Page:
But all knew that if the catapults failed , they were lost. For if once the dragon came at the galley itself, sword or spear or war arrow would have little would have little effect upon that terrible reptilian engine of destruction.

Twangg! Twunngg! They fire the catapults! They miss! And the larth is upon them! It eats a few crew members and causes some havoc, while they ineffectually shoot arrows at it. Then it lunges for Thongor!

In a flash he jumps up and lands on its head, sitting astride its neck.

Bright steel flashed ruddy in the sunset flame as the great Valkarthan broadsword swung up - and came slashing down! Fetid reptilian gore oozed down the scaly jaws and the larth was convulsed with the stabbing pain of Thongor's mighty blow.

Thongor hacks at the beast's neck and eventually manages to kill it, but then it sinks into the water and takes him with it! The surviving crew search and search until nightfall, but no sign of Thongor is found.

The waves had swallowed the Warrior of the West, and only the Gods knew whither his indomitable spirit had flown... whether to the cold Shadowlands of the spirit world or the drowned black caverns of the unknown deep.

My money's on the drowned black caverns, personally. But yeah, that's more like it!

This marks the end of "Book 1" - Book 2 up next, called "The Storm Breaks". For reference, we're only actually up to page 39.

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Chapter 5: Red Wolf of Tarakus

I notice that the chapter numbering continues, even though we're technically on "Book 2". I don't think Mr Carter has really thought this one through.

For days and nights beyond counting, Karm Karvus had lain in the foul dungeons beneath the towering bulk of the Pirate City, and he hungered for freedom. Freedom and - revenge!

Beyond counting? Last I heard, his ship was only lost 3 days ago (plus the day it took for Barim Redbeard to get to Patanga, and the day of reminiscing about Dalendus Vool, etc). He must be REALLY bad at maths.

But KK is still alive after all! His ship had been attacked by pirates, whose slim black boats had contained an "outlandish contraption".

A fantastic thing it was, all globes of crystal and rods of twinkling brass. But from it struck a weird and terrible beam of gray light... colourless light that twisted the sight away and held under some hypnotic fascination the minds of all they who had looked upon it.

Karm Karvus had managed to tear his sight away by sheer force of will (he's been hanging around with Thongor long enough to learn these skills, evidently) but everyone else had just stared at it while the pirates swarmed aboard. Manfully, he'd tried to mount a single-handed defence of the ship, but had inevitably been captured, and then Red Kashtar had ordered all his shipmates to kill each other, which they did. And now he's stuck in a rather nasty prison.

The dungeon cell wherein they had hurled him was dark and clammy and foul with the stench of human droppings and the vile odour of rotten straw wherewith the bare, beslimed stone flags of the floor were strewn. From somewhere in the stone ceiling above, moisture dripped ceaselessly. The slow plink-plink of it went on forever without change, and the monotony thereof drew his nerves taut and quivering.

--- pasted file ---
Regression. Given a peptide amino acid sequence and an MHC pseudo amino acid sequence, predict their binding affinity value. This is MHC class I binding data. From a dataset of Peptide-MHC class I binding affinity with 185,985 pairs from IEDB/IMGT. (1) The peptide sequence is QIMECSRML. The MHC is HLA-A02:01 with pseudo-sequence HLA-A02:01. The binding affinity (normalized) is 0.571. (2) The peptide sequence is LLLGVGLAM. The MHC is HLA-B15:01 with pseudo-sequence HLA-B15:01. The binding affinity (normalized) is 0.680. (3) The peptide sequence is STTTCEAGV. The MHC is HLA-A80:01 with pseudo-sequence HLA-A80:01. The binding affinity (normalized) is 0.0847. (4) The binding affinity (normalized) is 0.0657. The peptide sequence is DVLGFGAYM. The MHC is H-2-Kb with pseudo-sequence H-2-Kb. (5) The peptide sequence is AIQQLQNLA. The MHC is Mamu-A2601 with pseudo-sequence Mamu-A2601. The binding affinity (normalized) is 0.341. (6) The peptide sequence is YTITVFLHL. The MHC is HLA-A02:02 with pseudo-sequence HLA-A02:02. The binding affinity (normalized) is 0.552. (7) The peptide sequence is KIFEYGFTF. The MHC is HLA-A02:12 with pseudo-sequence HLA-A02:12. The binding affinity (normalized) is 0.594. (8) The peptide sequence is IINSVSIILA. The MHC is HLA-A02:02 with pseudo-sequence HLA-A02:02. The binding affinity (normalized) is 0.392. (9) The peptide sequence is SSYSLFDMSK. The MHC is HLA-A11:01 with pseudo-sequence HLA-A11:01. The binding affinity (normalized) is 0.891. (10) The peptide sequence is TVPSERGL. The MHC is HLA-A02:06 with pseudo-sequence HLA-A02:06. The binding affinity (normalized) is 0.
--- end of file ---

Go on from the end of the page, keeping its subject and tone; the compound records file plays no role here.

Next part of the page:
Wherein? Wherewith? Beslimed? Thereof?

Anyway, he's pretty bored, until at last there came a break in the eternal monotony of his long imprisonment.

(it's still only a few days, right?)

Footsteps approach, and he springs into action, hoping that there will be few enough guards for him to overpower. But no, there are seven, naked cutlasses (of course) in their hands, and 'twould be an act of desperation to fling himself bare-handedly against such a number of armed and ready men.

He is taken into the pirate palace, which is full of treasures just casually strewn about and trampled on, cos pirates are just big slobs really. Their rich clothes are also covered with food stains, ugh! Naturally, we now get to meet the pirate king - no swarthy redbeard this one, instead he's a slim elegant man dressed in stretchy skin-tight red satin. He is dripping with jewels and his face is the "smooth, glossy hue of old parchment". Yes, I'm having trouble picturing that too. His wizard stands beside him, looking quite wizardly.

At length Kashtar smiled and made a mocking little half-bow. His voice was soft and there was laughter in it.

"Well, my lord prince, I trust you have found your quarters suitable, and our hospitality pleasurable?"

Kashtar is every bit the suave villain of cinema legend (his skin-tight scarlet pants notwithstanding) - polite and mocking, with the occasional COLD BLACK FIRE flaring in his eyes every time KK insults him. But what is Kashtar's evil plan??

"You are an old friend of the Lord of Patanga," he purred, "And, I doubt me not, he feels towards you with a warmth of friendship almost worthy of our demands - but not quite. But- when we have in some little measure added to our little collection of the friends of the so-called Lord of the West- "

"Added?" demanded Karm Karvus, hoarsely.

"Aye! now let me see; there is the Prince Ald Turmis of the city of Shembis, and old Barand Thon, lord of Thurdis of the Dragon, and hte young Prince Zul who but last year succeded his elder brother to the throne of Zangabal, and-"

?? So the pirates have been kidnapping all Thongor's mates, so that Thongor will have to, um, hand over his entire kingdom to the Pirate King, or else they'll take their fart gas outlandish contraption of madness to Patanga and make everyone insane...?

FFS. I've seen episodes of Terrahawks with a more sensical plot.

Hands up who reckons that Thongor will free all his mates and then have a super reunion party (full of jolly backslapping about how they defeated Dalendus Vool) before killing all the bad pirates?